I’ll allow myself a comparison with ocean racing, which is very Franco-French (even if there are exceptions). It’s an ecosystem that works very well. The success of the Vendée Globe or the Route du Rhum demonstrates this. There are many attempts to internationalise the sport, but there are cultural differences which mean that we are still essentially French. I say that because you have to be aware of the culture of Lake Geneva. What is happening in your country in terms of development is fantastic, and I love coming to sail in Switzerland. There is a particular context that has allowed all that is happening there. So I wonder if all that is really exportable? I’m not saying you shouldn’t do it, and try to internationalise the series. But you have to keep the foundation, the roots of the project, which works remarkably well on the lake.

     

    Billy Besson:

    What were your first impressions aboard the TF35 Ylliam XII – Comptoir Immobilier?

    It’s a super-interesting boat, it allows you to fly early with little wind, and it’s really nice. Nowadays, there are a lot of boats that fly. Almost all the sport catamarans do it, and even some monohulls. But to take off so quickly, in such light conditions, is completely incredible. The acceleration is remarkable, it’s another form of sailing that is unconventional. We’re not used to that yet. Maybe in twenty years time it will be the norm. But this is bluffing!

     

    What did you think of the foil servo system?

    It allows you to be freed from this task which is sensitive is complex. In SailGP (50ft hydrofoil catamarans) for example, there is one crew member who is just in charge of controlling the flying height. It takes the work of one person who does nothing else for the whole race. Having a computer do that job therefore seems like a good choice to me.

    .

    After that, there are improvements to be considered, especially in terms of information gathering and sensors. But the developers of the class will most certainly do what it takes to make the system work ever better.

     

    What have you observed in relation to the functioning of the Ylliam XII – Comptoir Immobilier team?

    It is a team that works well. Bertrand Demole is really very diligent. He wants to progress, invests a lot. You can feel his desire to win, it’s remarkable. Obviously, as he does this alongside his professional activity, he doesn’t have the reflexes or the perfectionism of people like us who do this all year round. So he shouldn’t try to compare himself because it’s not his job. But he has an excellent competitive spirit and real skills at his job.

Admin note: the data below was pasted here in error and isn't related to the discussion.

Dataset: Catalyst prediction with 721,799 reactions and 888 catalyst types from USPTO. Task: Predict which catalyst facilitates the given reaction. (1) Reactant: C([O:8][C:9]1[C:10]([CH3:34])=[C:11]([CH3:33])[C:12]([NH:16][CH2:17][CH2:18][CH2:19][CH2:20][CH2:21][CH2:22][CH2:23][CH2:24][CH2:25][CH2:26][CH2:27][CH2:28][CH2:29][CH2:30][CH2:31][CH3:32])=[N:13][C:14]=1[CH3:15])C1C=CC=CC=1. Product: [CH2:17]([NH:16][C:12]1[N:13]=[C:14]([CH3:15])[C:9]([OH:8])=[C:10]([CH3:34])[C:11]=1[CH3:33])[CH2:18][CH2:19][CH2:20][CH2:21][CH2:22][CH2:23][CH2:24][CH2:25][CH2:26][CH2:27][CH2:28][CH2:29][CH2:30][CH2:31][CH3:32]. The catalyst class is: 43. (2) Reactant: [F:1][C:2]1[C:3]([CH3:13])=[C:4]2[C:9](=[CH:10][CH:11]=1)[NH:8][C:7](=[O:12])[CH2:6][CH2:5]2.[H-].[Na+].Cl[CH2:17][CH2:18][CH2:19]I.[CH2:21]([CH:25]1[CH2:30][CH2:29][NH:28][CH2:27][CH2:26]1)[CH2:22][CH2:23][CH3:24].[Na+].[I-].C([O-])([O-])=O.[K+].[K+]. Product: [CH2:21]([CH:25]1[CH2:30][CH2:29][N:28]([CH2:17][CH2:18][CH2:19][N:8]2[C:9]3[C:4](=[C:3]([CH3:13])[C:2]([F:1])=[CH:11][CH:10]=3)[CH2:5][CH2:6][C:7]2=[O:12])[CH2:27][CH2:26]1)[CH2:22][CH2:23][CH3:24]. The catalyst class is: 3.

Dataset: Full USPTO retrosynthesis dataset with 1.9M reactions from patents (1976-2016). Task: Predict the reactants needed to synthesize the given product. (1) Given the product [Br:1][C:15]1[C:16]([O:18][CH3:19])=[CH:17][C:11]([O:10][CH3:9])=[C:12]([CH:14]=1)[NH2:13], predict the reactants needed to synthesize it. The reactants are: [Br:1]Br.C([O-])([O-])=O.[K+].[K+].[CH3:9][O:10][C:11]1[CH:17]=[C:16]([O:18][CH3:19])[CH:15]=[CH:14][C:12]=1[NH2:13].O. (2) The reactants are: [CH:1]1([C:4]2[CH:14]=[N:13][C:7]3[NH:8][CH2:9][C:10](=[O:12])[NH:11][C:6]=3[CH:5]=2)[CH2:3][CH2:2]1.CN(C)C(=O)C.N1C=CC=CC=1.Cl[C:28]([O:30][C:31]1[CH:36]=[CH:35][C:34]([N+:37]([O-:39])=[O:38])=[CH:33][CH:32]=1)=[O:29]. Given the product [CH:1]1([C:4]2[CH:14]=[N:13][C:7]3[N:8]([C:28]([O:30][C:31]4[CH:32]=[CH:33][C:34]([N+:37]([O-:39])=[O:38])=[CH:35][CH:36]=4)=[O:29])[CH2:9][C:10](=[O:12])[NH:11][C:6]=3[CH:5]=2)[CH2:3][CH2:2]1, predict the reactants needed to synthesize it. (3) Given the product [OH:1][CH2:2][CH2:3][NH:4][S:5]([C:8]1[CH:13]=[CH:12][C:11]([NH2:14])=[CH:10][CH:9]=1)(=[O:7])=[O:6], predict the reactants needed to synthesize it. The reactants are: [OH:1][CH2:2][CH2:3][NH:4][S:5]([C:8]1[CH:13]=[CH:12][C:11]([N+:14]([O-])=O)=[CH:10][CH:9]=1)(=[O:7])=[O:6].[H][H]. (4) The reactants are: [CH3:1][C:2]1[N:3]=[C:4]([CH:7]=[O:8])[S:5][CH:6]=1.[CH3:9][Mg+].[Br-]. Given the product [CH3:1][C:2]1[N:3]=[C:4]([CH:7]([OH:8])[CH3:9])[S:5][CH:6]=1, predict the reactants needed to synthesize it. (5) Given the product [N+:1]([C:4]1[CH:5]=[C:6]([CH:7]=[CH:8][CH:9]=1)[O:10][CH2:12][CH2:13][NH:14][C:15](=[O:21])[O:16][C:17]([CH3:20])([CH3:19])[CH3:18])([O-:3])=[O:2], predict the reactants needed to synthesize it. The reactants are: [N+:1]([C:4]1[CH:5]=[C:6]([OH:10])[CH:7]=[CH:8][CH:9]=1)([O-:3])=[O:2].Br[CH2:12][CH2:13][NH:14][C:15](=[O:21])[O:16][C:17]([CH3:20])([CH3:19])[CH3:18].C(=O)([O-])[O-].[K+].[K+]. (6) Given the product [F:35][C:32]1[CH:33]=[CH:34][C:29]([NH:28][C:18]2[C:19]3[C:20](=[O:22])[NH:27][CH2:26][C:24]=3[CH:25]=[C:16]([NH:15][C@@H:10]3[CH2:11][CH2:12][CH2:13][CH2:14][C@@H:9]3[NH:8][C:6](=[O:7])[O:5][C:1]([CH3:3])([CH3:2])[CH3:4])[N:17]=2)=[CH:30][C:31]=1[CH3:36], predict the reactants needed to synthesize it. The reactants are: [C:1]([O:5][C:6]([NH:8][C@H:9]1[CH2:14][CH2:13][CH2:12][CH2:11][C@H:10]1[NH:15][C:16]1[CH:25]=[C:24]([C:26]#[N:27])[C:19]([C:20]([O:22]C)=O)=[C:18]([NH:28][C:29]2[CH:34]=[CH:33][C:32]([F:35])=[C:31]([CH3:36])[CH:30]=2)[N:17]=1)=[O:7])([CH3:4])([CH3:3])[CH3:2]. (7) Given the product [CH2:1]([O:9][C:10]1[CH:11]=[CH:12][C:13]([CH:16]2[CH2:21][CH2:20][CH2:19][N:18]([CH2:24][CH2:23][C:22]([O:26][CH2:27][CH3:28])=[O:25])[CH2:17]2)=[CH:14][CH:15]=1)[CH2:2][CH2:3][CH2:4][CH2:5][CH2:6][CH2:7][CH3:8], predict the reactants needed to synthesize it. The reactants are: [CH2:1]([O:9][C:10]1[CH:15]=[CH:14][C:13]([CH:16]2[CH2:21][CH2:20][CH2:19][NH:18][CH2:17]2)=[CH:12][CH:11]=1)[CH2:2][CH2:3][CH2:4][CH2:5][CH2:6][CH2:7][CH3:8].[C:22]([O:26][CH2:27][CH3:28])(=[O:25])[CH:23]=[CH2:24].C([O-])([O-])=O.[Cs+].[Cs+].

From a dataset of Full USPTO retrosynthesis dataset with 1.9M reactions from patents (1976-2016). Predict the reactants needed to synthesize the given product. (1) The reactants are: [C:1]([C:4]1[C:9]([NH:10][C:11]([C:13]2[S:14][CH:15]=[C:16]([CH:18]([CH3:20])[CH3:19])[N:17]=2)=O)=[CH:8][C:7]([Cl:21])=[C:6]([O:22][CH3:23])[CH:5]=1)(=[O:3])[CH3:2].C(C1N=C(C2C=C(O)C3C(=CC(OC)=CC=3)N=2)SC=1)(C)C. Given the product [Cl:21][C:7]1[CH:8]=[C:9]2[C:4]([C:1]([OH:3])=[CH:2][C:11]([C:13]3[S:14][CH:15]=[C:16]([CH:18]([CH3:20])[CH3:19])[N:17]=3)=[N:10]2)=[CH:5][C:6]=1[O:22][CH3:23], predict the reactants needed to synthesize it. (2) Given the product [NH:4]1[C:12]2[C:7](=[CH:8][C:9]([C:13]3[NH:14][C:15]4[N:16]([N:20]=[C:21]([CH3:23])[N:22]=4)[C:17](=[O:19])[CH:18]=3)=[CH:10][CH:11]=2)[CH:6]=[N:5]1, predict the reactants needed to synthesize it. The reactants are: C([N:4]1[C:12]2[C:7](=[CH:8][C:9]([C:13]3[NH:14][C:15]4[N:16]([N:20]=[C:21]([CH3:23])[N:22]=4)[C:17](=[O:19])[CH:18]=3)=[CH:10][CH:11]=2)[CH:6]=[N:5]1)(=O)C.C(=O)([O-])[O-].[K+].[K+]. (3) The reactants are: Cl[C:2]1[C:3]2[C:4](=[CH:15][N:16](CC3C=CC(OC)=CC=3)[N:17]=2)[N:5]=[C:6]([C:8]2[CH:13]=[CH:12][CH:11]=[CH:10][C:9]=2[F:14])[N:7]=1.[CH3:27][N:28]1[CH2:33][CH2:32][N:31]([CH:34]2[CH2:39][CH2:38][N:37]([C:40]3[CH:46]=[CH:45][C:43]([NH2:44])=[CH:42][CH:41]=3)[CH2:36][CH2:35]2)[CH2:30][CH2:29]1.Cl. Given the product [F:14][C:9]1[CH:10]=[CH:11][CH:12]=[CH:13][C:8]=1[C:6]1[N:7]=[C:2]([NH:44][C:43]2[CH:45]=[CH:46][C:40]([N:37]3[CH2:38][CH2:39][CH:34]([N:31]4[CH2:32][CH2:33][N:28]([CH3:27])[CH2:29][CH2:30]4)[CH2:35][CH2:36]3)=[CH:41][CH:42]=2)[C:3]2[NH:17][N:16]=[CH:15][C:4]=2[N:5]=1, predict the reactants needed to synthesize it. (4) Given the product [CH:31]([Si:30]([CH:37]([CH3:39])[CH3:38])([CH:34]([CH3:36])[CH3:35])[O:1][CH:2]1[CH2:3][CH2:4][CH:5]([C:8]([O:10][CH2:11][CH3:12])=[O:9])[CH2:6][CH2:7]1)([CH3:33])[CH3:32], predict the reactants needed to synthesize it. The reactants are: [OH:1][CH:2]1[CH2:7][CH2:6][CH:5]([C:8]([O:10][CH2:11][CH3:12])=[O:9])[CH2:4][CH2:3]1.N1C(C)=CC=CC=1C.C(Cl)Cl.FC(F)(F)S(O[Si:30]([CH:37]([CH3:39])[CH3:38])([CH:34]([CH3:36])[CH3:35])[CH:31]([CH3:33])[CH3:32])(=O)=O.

.

    In addition, the team is based around Pierre Pennec, who is a bit of a focal point on board. He’s a bit like the pivot of the team, if I make a comparison with handball. Pierre is the referent and he does things very well, it’s recognised by the others, and the structure works well.

    The TF35 remains a very physically demanding boat, you always have to have the right gesture, a lot of coordination, strength and energy. It’s going very well on Ylliam XII – Comptoir Immobilier.

     

    What have you brought to the crew with your flying multihull experience?

    I think I brought a bit of insight into the general organisation on board. In the beginning, it was quite difficult to fly steady. We’d watch our competitors, and we’d see that they were doing a little better than us. Stable flight is a subtle component between sail and foil trim, so the forces have to be equal. So we worked with the team to find appropriate techniques to improve that stability. I think my view has helped them to be better in the air. Stability helps to smooth out the speed, avoid acceleration and deceleration, and thus have a higher average speed, of which improve performance.

     

     

    Top of the page